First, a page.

This technical information has been contributed by
SPI: The Plastics Industry Trade Association

Domestic Demand for Plastics Industry Products Reaches Record-Setting Level

Plastics Industry Products

WASHINGTON — Domestic demand for plastics industry products grew at a record-breaking pace in 2013, reflecting the value of manufacturing to the U.S. economy, according to a report recently released by SPI: The Plastics Industry Trade Association. The U.S. plastics manufacturing industry is a $374 billion sector that employs 900,000 men and women with representation in each of the nation's 50 states.

The 2014 Global Business Trends report indicates that the domestic demand for plastics industry goods grew 6.5 percent, from $251 billion in 2012, to $267 billion in 2013. The previous high was $262.6 billion in 2006.

“Surpassing previous consumption levels confirms that the U.S. plastics manufacturing industry is a major player in the world's economy,” said William R. Carteaux, SPI's president and CEO, in a press release. “While U.S. exports of raw materials continue to show profitability, thanks in part to increases in shale gas supplies, domestic demand holds the key to a wealth of job growth and economic benefits for firms that invest in the nation's manufacturing renaissance.”

The U.S. resin trade surplus has grown in dollar terms, falling off slightly during the 2008-2009 recession, and again in 2012-2013 because of strength in the U.S. economy relative to the rest of the world. The U.S. manufacturing trade balance has improved in part due to reshoring, or the return of manufacturing operations that had been “offshored” to other countries. In addition, the U.S. has become more competitive in four main respects: low wage inflation, a lower-valued dollar, high productivity and abundant energy.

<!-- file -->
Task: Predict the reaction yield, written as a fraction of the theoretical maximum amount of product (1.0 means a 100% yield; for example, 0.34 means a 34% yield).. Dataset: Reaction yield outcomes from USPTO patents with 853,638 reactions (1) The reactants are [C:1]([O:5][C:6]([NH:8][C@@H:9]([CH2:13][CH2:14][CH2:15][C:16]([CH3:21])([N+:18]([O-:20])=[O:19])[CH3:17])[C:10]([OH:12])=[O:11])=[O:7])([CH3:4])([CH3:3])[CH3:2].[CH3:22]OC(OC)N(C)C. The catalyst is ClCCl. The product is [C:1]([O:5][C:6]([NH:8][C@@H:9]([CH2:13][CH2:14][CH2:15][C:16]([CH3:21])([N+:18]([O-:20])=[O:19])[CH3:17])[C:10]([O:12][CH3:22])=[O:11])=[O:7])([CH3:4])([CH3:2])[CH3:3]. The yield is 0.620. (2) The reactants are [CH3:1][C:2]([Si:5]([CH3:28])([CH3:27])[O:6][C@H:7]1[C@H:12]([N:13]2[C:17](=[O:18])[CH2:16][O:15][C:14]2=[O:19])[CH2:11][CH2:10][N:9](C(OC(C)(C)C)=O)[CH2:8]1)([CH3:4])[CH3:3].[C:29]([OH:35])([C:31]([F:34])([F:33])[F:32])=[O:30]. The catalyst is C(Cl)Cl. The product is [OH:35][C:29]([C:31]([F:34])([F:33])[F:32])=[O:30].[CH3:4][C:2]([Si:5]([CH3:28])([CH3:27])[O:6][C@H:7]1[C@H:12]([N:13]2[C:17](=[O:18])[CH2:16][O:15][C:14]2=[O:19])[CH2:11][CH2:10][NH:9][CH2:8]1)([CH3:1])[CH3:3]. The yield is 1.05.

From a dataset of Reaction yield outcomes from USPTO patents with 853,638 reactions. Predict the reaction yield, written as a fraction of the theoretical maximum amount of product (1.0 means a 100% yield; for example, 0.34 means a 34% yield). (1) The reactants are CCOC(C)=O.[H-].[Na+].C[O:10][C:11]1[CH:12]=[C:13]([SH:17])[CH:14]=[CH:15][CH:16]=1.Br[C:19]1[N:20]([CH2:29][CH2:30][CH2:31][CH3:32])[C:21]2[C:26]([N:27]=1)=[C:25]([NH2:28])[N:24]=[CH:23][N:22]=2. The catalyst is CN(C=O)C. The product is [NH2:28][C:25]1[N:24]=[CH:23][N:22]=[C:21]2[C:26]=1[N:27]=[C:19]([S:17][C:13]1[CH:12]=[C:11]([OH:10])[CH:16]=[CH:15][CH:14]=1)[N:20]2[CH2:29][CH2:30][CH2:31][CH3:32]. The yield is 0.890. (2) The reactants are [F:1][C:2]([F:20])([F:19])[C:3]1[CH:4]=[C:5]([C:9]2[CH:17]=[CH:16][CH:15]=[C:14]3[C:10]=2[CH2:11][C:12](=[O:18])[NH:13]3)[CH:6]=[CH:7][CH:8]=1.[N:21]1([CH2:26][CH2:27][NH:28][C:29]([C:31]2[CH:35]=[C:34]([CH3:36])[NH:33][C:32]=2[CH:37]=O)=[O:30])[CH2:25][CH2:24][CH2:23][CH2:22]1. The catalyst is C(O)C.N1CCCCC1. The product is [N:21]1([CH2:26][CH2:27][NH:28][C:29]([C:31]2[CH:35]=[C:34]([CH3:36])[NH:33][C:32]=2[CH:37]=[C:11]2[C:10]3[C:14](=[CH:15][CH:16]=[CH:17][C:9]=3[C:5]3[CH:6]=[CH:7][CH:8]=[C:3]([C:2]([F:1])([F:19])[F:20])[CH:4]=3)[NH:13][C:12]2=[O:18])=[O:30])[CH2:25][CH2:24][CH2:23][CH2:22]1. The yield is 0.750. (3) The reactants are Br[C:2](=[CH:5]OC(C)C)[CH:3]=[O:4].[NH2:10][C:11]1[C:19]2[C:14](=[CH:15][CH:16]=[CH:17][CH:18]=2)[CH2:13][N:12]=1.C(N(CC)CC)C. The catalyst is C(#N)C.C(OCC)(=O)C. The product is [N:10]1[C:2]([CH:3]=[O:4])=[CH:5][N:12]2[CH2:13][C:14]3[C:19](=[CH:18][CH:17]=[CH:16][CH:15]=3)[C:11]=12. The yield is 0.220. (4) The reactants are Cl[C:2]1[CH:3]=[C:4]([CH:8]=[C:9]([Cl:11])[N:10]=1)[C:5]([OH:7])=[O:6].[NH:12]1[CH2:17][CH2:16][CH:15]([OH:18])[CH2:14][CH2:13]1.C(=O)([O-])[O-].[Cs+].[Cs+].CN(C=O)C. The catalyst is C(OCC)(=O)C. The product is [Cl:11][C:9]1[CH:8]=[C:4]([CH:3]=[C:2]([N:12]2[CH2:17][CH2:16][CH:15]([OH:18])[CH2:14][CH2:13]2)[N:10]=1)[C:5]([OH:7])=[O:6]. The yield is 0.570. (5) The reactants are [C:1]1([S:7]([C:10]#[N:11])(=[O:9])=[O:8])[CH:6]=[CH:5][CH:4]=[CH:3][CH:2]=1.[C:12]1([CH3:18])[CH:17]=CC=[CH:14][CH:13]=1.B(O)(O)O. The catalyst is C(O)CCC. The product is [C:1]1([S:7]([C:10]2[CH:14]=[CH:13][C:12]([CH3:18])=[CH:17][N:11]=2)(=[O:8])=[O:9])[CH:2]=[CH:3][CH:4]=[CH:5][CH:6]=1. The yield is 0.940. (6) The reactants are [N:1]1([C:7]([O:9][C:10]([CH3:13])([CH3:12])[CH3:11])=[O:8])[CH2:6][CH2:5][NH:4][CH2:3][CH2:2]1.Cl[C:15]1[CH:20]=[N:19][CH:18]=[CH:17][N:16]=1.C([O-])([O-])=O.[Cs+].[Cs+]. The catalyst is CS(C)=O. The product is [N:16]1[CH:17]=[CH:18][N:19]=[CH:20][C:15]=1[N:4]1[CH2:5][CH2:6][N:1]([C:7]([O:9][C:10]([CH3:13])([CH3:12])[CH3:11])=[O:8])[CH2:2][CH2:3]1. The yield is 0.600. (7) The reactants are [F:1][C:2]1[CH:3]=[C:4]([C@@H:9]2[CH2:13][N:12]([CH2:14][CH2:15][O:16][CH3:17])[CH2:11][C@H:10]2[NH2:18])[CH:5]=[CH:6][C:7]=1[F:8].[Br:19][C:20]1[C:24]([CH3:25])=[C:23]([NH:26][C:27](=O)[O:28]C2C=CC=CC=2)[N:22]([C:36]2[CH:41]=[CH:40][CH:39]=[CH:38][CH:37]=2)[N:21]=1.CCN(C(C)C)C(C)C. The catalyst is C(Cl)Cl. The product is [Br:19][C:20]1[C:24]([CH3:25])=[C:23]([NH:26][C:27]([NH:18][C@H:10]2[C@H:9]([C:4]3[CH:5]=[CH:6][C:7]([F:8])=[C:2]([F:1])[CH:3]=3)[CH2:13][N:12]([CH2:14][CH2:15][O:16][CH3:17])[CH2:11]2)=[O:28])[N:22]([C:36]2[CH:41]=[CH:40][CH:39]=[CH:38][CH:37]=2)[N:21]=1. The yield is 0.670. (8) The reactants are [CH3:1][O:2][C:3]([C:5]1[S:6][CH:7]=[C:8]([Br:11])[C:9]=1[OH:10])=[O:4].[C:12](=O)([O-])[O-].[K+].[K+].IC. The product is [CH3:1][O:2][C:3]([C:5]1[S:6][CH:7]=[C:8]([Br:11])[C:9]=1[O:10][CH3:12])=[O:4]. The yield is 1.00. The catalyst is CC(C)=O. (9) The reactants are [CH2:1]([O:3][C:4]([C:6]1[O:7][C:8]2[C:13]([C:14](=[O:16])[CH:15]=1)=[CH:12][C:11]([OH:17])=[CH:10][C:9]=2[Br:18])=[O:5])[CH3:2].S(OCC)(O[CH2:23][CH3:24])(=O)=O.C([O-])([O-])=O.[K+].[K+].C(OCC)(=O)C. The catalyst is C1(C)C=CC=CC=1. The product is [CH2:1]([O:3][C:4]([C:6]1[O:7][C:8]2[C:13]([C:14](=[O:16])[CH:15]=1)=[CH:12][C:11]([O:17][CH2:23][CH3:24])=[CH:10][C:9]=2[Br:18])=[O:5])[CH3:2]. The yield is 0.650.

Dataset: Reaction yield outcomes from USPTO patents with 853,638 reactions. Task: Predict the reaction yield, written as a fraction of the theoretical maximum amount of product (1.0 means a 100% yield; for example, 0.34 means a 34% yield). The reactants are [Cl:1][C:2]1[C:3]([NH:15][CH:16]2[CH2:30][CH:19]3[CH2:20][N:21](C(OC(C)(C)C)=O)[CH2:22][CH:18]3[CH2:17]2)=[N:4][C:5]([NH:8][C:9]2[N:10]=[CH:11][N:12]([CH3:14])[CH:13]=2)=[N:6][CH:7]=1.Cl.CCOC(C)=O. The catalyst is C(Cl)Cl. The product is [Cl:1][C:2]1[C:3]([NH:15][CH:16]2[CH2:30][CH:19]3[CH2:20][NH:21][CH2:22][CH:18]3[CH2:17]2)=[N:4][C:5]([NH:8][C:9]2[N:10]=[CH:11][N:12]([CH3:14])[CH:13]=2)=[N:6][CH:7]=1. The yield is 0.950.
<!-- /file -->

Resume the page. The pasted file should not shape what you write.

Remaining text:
Meanwhile, exports resumed growth in 2013, recording a 2.7 percent increase across most sectors (resins, plastic products and molds), excluding machinery.

Because of the flourishing domestic market, more production was needed in 2013 to meet the demand. The ratio of industry exports to domestic shipments fell from 22.2 percent in 2012 to 21.5 percent in 2013, another sign of an improving U.S. economy.

As has been the case in recent years, Mexico and Canada remain the U.S. plastics industry's largest export markets, with $14.9 billion in exports going to Mexico and $12.5 billion to Canada in 2013. The industry had its largest trade surplus with Mexico in 2013, at $10.8 billion, which is largely attributable to the North American Free Trade Agreement (NAFTA), according to the report.

“From resin suppliers and equipment makers to processors and brand owners, SPI is proud to represent all facets of the U.S. plastics industry,” said William R. Carteaux, president and CEO, SPI, in the release. “Our most recent economic reports show that the plastics industry as a whole is resilient, and has come through the recession significantly better than other U.S. manufacturing sectors.”

SPI: The Plastics Industry Trade Association ( promotes growth in the $373 billion U.S. plastics industry. Founded in 1937, the association represents nearly 900 thousand American workers in the third largest U.S. manufacturing industry.

This technical information has been contributed by
SPI: The Plastics Industry Trade Association

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